Normal termination of a single-beat data read operation occurs when the TA signal is asserted by a responding slave, as shown in FIG. 4. Normal termination of a single-beat write transaction occurs when the TA signal is asserted by a responding slave, as shown in FIG. 5. For read bursts, the DRTRY signal may be asserted one bus clock cycle after the TA signal is asserted to signal that the data presented with TA is invalid and that the processor must wait for the negation of DRTRY before forwarding data to the processor, as shown in FIG. 6. Thus, a data beat can be speculatively terminated with TA and then one bus clock cycle later confirmed with the negation of DRTRY. The DRTRY signal is valid only for read transactions. TA must be asserted one bus clock cycle before the first bus clock cycle; otherwise, the results are undefined. FIG. 7 shows the effect of using DRTRY during a burst read. It also shows the effect of using TA to pace the data transfer rate. The PowerPC® microprocessor data pipeline is interrupted in bus cycle 3 and does not proceed until bus clock cycle 4 when the TA signal is reasserted.
In the context of the PowerPC® microprocessor, the present invention is concerned with the TA signal, and no further description will be given of the DRTRY (data retry), TEA (transfer error acknowledge), and ARTRY signals. For more information on the PowerPC® microprocessor, the reader is referred to PowerPC 601 RISC Microprocessor User's Manual.
Since the PowerPC® microprocessor bus defines burst transfers that require a minimum of four bus cycles to complete, the dead cycle between transfers reduces maximum bus bandwidth by twenty percent. The data bus transition according to the protocol of the PowerPC® microprocessor protocol is summarized in FIG. 8. As clearly illustrated, the data bus has a turnaround cycle which limits the bus bandwidth. In cases where the same slave is involved in consecutive read data bus tenures or the same master and same slave are involved in consecutive write data bus tenures, this turnabout cycle is unnecessary. Moreover, the data bus of the PowerPC® microprocessor interface is defined to have one dead bus cycle between data tenures in all cases. Where the majority of the data tenures are reads from memory or where the same slave is involved in consecutive read data tenures or the same master and same slave are involved in consecutive write data bus tenures, no bus turnaround cycle is necessary.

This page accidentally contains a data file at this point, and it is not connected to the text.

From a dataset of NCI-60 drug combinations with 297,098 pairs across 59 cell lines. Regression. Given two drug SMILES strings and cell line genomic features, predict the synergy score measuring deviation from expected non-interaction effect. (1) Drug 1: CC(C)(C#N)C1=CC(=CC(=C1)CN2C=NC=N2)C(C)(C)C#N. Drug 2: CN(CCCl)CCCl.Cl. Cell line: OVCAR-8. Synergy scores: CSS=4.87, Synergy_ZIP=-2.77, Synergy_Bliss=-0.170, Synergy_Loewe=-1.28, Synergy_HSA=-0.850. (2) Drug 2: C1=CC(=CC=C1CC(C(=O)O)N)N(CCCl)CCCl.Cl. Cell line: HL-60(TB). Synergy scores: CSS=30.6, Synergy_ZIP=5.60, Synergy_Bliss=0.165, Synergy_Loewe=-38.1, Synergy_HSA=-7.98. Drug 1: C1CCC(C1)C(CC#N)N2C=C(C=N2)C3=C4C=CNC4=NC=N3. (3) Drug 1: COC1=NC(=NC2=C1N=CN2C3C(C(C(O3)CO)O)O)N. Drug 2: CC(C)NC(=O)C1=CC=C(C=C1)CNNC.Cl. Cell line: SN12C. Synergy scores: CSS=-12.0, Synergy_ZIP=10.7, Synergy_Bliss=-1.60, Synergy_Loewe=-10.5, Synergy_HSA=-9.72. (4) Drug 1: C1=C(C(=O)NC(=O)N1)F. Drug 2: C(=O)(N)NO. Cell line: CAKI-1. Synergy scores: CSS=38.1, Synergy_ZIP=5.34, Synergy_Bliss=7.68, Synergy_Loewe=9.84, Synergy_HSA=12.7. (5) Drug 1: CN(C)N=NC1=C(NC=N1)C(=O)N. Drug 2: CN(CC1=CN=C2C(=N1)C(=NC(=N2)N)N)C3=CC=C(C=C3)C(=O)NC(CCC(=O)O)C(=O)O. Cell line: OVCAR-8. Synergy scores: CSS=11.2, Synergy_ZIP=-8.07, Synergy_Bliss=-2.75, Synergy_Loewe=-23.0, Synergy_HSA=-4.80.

According to the present invention, a new optional signal is added to the bus interface, called pre-last transfer acknowledge (PLTA). The signal is asserted by the slave one cycle before the last TA is asserted, as illustrated in FIG. 9. This signal is intended to be received by the system's bus arbiter 18 (shown in FIG. 2). If the current data tenure and the next data tenure are both read operations directed to the same slave (such as the memory controller) or both write operations from the same master to the same slave, then the arbiter may grant the data bus to the master of the next data tenure the cycle following the assertion of PLTA indicator, allowing the arbiter to grant the bus a cycle earlier than it normally could (where it would have to see the final TA before it could grant the bus). Thus, the bus turnaround cycle is eliminated and data bus bandwidth is increased by up to twenty percent.
Also according to the present invention, burst transfers of initially unknown length can be created. This is illustrated in FIG. 10, to which reference is now made. When a read (or write) transfer begins at address A, it will be a transfer of some number of bytes (32 for the PowerPC®). The address for block A+1 could be broadcast during the data tenure of A, and the PLTA signal could then be asserted the cycle before the last TA signal of the data tenure for address A, effectively extending the data bus tenure to two burst blocks. This sequence can be repeated any number of times, within some possible system restrictions. Therefore, a block of memory has been moved, and the length of the block was unknown at the start of the tenure.
While the invention has been described in terms of a single preferred embodiment, those skilled in the art will recognize that the invention can be practiced with modification within the spirit and scope of the appended claims.
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|U.S. Classification||710/110, 710/36, 710/268, 710/35, 710/40|
|International Classification||G06F15/177, G06F13/28, G06F15/78, G06F13/30, G06F15/16, G06F13/362, G06F9/52|
|Cooperative Classification||G06F13/28, G06F13/362, G06F13/30|
|European Classification||G06F13/362, G06F13/30, G06F13/28|
|Jan 9, 2001||REMI||Maintenance fee reminder mailed|
|Jun 17, 2001||LAPS||Lapse for failure to pay maintenance fees|
|Aug 21, 2001||FP||Expired due to failure to pay maintenance fee|
Effective date: 20010617